final SSLContext sslContext =;
RestClientBuilder builder = RestClient.builder(
    new HttpHost("localhost", 9200, "https"))
    .setHttpClientConfigCallback(new HttpClientConfigCallback() {
        public HttpAsyncClientBuilder customizeHttpClient(
                HttpAsyncClientBuilder httpClientBuilder) {
            return httpClientBuilder.setSSLContext(sslContext);

Executing Operations

So, this was the introductory part of the lower level REST client. Let’s move on to the high level one. Don’t worry, we will have another small section on more advanced features about the low level client later on, but for now, let’s index and query some data.

Indexing Documents

Before indexing some data, we need to do another step, and that is getting serialization up and running. There are tons of JSON serializers. I’m going with the easiest route here and let the JSON library figure out everything at run time. If I was writing a production app, I would absolutely want to make sure, that I do not do any reflection based run time behavior, but that I configure serialization/deserialization mechanism directly in the code. First this prevents reflection from happening, second, this means you can debug stuff in an IDE, third, the person coming after you will not have a headache about magic. So, for the sake of the example, let’s assume, we have a product POJO.

@JsonDeserialize(using = ProductDeseralizer.class)
@JsonSerialize(using = ProductSerializer.class)
public class Product {

    private String id;
    private String name;
    private String description;
    private double price;
    private int stockAvailable;

    // getters and setters go here ...

You can see at the top the annotation based mention of custom serializers and deserializers. I am using jackson-databind in this example.

// does not write out the id, which is part of metadata
public class ProductSerializer extends JsonSerializer<Product> {
    public void serialize(Product product, JsonGenerator generator, SerializerProvider serializers) throws IOException {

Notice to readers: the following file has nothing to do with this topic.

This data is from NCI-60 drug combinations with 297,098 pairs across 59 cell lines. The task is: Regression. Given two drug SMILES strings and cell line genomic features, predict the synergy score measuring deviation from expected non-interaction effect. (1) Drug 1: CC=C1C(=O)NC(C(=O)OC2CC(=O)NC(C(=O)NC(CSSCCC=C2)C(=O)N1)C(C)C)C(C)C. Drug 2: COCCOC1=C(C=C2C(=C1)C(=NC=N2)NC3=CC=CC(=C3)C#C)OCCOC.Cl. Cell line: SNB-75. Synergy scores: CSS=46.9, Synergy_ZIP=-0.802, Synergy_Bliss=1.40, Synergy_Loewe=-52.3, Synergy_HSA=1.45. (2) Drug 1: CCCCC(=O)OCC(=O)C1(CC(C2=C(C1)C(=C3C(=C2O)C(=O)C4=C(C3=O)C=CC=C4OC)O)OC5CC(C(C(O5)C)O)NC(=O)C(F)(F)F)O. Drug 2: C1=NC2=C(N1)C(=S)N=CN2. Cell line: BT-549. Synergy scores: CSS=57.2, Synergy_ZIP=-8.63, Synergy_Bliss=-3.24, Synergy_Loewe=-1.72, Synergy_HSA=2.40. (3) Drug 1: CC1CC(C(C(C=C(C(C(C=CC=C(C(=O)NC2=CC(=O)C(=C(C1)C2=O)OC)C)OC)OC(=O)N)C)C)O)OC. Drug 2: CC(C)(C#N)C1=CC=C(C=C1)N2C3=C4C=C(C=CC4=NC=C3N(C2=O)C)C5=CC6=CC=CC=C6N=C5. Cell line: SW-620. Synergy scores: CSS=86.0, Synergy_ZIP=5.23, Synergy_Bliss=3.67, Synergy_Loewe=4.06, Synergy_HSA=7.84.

generator.writeStringField("name", product.getName());
        generator.writeStringField("description", product.getDescription());
        generator.writeNumberField("stock_available", product.getStockAvailable());
        generator.writeNumberField("price", product.getPrice());

The Product has pretty much a flat structure. One specialty here is the case of not writing out the id field, because this will be part of the metadata only, but not part of the JSON body when indexing a document - you could just add it as a regular field as well though.

public class ProductDeseralizer extends JsonDeserializer {

    public Object deserialize(JsonParser jp, DeserializationContext ctxt) throws IOException {
        JsonNode productNode = jp.getCodec().readTree(jp);

        Product product = new Product();
        if (productNode.has("name")) {
        if (productNode.has("description")) {
        if (productNode.has("price")) {
        if (productNode.has("stock_available")) {
        return product;


The ProductDeseralizer is much more passive and checks for the existence of each field. You could drop this, and be sure to only parse valid objects. Also, you may want to add a validation method at the end of the deserialize method to make sure that more fields got set. Also, we still haven’t set the ID in here.

In order to properly interact with Product entities we can set up a ProductService

public interface ProductService {